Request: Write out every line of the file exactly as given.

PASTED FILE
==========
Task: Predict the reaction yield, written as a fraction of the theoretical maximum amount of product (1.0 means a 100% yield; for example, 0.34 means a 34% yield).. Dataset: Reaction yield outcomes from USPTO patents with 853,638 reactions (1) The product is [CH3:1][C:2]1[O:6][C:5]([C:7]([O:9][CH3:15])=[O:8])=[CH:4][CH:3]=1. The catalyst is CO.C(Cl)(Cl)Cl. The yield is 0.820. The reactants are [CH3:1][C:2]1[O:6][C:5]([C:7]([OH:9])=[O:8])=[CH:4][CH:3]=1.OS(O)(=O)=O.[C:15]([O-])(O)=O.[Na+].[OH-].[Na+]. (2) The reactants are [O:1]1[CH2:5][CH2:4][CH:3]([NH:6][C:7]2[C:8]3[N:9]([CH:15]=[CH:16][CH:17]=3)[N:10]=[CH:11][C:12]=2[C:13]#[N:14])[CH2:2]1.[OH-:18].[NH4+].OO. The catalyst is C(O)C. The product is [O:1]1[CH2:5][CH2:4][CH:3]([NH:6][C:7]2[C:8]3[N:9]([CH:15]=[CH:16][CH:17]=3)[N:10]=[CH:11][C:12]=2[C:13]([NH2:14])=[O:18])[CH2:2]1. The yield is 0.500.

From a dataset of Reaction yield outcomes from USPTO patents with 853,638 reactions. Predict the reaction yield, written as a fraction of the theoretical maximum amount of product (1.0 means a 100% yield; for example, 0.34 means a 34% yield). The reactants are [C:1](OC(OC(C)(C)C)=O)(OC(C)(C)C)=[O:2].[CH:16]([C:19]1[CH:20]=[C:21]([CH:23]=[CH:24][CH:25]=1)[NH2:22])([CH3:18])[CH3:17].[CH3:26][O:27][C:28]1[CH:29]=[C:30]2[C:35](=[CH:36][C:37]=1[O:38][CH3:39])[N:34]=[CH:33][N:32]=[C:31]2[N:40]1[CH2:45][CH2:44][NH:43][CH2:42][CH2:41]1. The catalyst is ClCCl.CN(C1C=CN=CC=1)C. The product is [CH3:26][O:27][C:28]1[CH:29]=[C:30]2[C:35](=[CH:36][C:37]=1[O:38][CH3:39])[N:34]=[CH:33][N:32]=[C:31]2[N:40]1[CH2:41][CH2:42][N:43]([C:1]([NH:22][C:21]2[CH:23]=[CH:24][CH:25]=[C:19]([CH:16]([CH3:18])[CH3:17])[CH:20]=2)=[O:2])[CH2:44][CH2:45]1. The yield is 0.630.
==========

Task: Predict the reaction yield, written as a fraction of the theoretical maximum amount of product (1.0 means a 100% yield; for example, 0.34 means a 34% yield).. Dataset: Reaction yield outcomes from USPTO patents with 853,638 reactions (1) The product is [CH3:1][C:2]1[O:6][C:5]([C:7]([O:9][CH3:15])=[O:8])=[CH:4][CH:3]=1. The catalyst is CO.C(Cl)(Cl)Cl. The yield is 0.820. The reactants are [CH3:1][C:2]1[O:6][C:5]([C:7]([OH:9])=[O:8])=[CH:4][CH:3]=1.OS(O)(=O)=O.[C:15]([O-])(O)=O.[Na+].[OH-].[Na+]. (2) The reactants are [O:1]1[CH2:5][CH2:4][CH:3]([NH:6][C:7]2[C:8]3[N:9]([CH:15]=[CH:16][CH:17]=3)[N:10]=[CH:11][C:12]=2[C:13]#[N:14])[CH2:2]1.[OH-:18].[NH4+].OO. The catalyst is C(O)C. The product is [O:1]1[CH2:5][CH2:4][CH:3]([NH:6][C:7]2[C:8]3[N:9]([CH:15]=[CH:16][CH:17]=3)[N:10]=[CH:11][C:12]=2[C:13]([NH2:14])=[O:18])[CH2:2]1. The yield is 0.500.

From a dataset of Reaction yield outcomes from USPTO patents with 853,638 reactions. Predict the reaction yield, written as a fraction of the theoretical maximum amount of product (1.0 means a 100% yield; for example, 0.34 means a 34% yield). The reactants are [C:1](OC(OC(C)(C)C)=O)(OC(C)(C)C)=[O:2].[CH:16]([C:19]1[CH:20]=[C:21]([CH:23]=[CH:24][CH:25]=1)[NH2:22])([CH3:18])[CH3:17].[CH3:26][O:27][C:28]1[CH:29]=[C:30]2[C:35](=[CH:36][C:37]=1[O:38][CH3:39])[N:34]=[CH:33][N:32]=[C:31]2[N:40]1[CH2:45][CH2:44][NH:43][CH2:42][CH2:41]1. The catalyst is ClCCl.CN(C1C=CN=CC=1)C. The product is [CH3:26][O:27][C:28]1[CH:29]=[C:30]2[C:35](=[CH:36][C:37]=1[O:38][CH3:39])[N:34]=[CH:33][N:32]=[C:31]2[N:40]1[CH2:41][CH2:42][N:43]([C:1]([NH:22][C:21]2[CH:23]=[CH:24][CH:25]=[C:19]([CH:16]([CH3:18])[CH3:17])[CH:20]=2)=[O:2])[CH2:44][CH2:45]1. The yield is 0.630.